The MSR Revo Explore Snowshoes are versatile backcountry shoes ideal for varying terrains, and long days of hiking.
Atlas Women's Elektra Treeline 27 Snowshoes feature a frame design that accommodates a woman's natural gait.
Atlas Women's Elektra Treeline 27 Snowshoes feature a frame design that accommodates a woman's natural gait.

Types of Snowshoes

Lotsa options out there, you guys.

Wide, long, short, narrow.

GENDER + KIDS - Snowshoes for the most part are gender neutral, but they definitely make Men's, Women's, and Kids' versions. Men's snowshoes tend to be wider and longer. Women's snowshoes tend to be narrower and shorter. The reason for the different lengths and widths is related to the general heavier weight of men verses women as well as the natural gait of each. Men have a wider stance than women when they walk. Kids are pretty small compared to adults and if they try to use too large of a snowshoe, they probably won't get far before falling face-first into the snow. Might be cool for a fail video though. If you're a male but have a narrow stride and lighter weight, don't hesitate to see if a women's pair of snowshoes will be better fit for you, and vice versa for women with a wider gait.

RECREATION - These types of snowshoes are simple and the most common. They get just about anybody outdoors and on the snowy trails for a little exercise. Best on flat and rolling terrain, they are also great for packed trails. The cleat underfoot won't be as aggressive, so if you plan on moving into steeper terrain, you may want to get a different model.

EXPLORE - Snowshoes designed for backcountry travel are going to be better suited for the non-groomed trails. Out in the backcountry, you'll find deeper snow, steeper hills and probably ice. The cleat will be aggressive and often there will be additional traction rails running the length of the shoe. These snowshoes will tend to be wider and longer than their recreational friends. This is where you'll also start to see heel lift bars come into play for those strenuous uphill treks.

RACE - Racing snowshoes are built for running on the snow. They're light, short and narrow. Built for groomed or packed trails, they won't need to float so much, but they'll have fairly aggressive traction to help propel you forward as you stride.



Styles + Materials

TRADITIONAL - Made with a wooden frame and rawhide for the decking, the traditional snowshoes look great when hung on your cabin walls and are still plenty functional when taking them out for a spin in the snow. The bindings can be a leather harness to a simple strap.

ALUMINUM - More common these days are snowshoes featuring a lightweight aluminum frame with a plastic, composite or synthetic decking. They're incredibly durable and are great for the cold temperatures you'll meet. Bindings are usually 2 to 3 plastic straps over the top of your boot, with 1 at the back of your heel. Some feature a "wrap / harness" method, with a bit of foam on the interior for a bit of comfort.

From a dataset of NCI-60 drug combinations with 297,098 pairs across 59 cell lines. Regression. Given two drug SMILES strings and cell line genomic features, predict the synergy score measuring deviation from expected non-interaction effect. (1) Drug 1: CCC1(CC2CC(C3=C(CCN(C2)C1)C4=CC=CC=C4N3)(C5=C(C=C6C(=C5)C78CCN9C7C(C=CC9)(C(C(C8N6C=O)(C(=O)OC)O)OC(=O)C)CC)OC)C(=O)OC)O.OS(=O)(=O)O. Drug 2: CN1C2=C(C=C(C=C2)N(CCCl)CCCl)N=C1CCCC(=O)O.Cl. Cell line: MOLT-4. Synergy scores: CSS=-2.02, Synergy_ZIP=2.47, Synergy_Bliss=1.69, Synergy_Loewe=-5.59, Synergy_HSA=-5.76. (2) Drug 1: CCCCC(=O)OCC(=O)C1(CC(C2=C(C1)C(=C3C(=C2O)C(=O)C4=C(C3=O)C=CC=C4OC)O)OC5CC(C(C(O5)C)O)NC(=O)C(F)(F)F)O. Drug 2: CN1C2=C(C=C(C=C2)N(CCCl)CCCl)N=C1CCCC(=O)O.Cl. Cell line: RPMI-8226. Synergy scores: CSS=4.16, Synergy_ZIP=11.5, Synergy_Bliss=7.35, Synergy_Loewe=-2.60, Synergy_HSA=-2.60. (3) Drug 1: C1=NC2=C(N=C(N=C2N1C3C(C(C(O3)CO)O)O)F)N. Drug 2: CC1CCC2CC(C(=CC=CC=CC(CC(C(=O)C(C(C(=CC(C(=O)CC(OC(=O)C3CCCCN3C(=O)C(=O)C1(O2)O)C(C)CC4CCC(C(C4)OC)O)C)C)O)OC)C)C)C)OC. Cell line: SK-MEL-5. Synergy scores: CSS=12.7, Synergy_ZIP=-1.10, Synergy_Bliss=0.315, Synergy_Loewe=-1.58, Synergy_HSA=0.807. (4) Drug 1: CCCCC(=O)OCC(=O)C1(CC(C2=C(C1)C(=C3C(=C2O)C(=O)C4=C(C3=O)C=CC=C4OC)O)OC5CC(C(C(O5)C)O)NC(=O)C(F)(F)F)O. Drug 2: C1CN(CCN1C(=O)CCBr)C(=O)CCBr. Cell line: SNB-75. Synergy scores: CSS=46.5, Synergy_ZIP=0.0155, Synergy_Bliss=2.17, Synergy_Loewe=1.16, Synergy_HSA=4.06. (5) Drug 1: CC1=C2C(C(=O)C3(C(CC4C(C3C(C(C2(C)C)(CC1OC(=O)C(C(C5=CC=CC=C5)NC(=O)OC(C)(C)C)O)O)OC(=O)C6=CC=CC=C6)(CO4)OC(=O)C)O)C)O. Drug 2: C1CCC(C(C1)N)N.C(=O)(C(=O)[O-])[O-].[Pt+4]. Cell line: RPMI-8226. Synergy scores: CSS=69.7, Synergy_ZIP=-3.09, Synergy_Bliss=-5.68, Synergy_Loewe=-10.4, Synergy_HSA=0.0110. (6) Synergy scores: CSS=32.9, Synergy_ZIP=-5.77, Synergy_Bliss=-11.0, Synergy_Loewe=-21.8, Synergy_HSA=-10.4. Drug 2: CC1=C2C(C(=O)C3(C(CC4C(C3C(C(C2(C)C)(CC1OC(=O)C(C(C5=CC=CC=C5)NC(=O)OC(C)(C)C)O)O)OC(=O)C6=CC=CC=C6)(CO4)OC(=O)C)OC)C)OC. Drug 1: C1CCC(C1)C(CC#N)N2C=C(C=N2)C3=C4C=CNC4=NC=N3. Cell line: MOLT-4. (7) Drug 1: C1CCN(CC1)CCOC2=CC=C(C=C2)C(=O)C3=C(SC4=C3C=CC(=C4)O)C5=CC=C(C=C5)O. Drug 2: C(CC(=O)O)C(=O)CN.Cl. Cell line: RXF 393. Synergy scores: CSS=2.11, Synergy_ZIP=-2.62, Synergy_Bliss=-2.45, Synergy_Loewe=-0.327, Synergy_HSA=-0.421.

MOLDED - Still more snowshoes feature a molded, full plastic decking. Instead of an outer perimeter (like an aluminum frame shoe), the plastic decking is molded around a metal frame and cleat structure. The metal frame is hidden by the decking, but flip that shoe over and you'll see the main structure and all the traction it creates. This style is sturdy, durable, and easy on the ankles in rough terrain, making them a great option for those newly pursuing this winter sport.

You already know how to hike, so walk pretty much like that.
You already know how to hike, so walk pretty much like that. Photo © Atlas / Ian Coble

Stance

The way you walk.

Don't be a cowboy. Unless that's normal for you.

When you strap on a pair of snowshoes, the best thing to remember is to try to walk normally. If you find yourself walking like a duck, cowboy, or something other than your regular stride, this should be a hint that your snowshoes are too large for you. Just because you're a male, doesn't mean you need big old shoes. Get yourself a narrower snowshoe if you can't stride naturally. You shouldn't have to make uncomfortable accommodations to have a good time with snowshoes. It will take a slight bit of getting used to, but after a bit of practice, you'll have it locked down.

Bring a photographer with you so you can get cool pics like this. Or a tripod.
Bring a photographer with you so you can get cool pics like this. Or a tripod. Photo © Tubbs / Becca Skinner

Location

Where do I go?

Tell me all the best spots!

When starting out and learning, usually the best spot will be a city park or even a golf course. Just make sure there is enough snow on the ground and you're allowed to be there. Check websites for information and hours. Another great place is a ski resort. Ski resorts may have designated trails, and heck, maybe you want a break from skiing for a different type of fun. As you become more advanced or adventurous, you can seek out trails or ungroomed areas to explore. As always, safety first!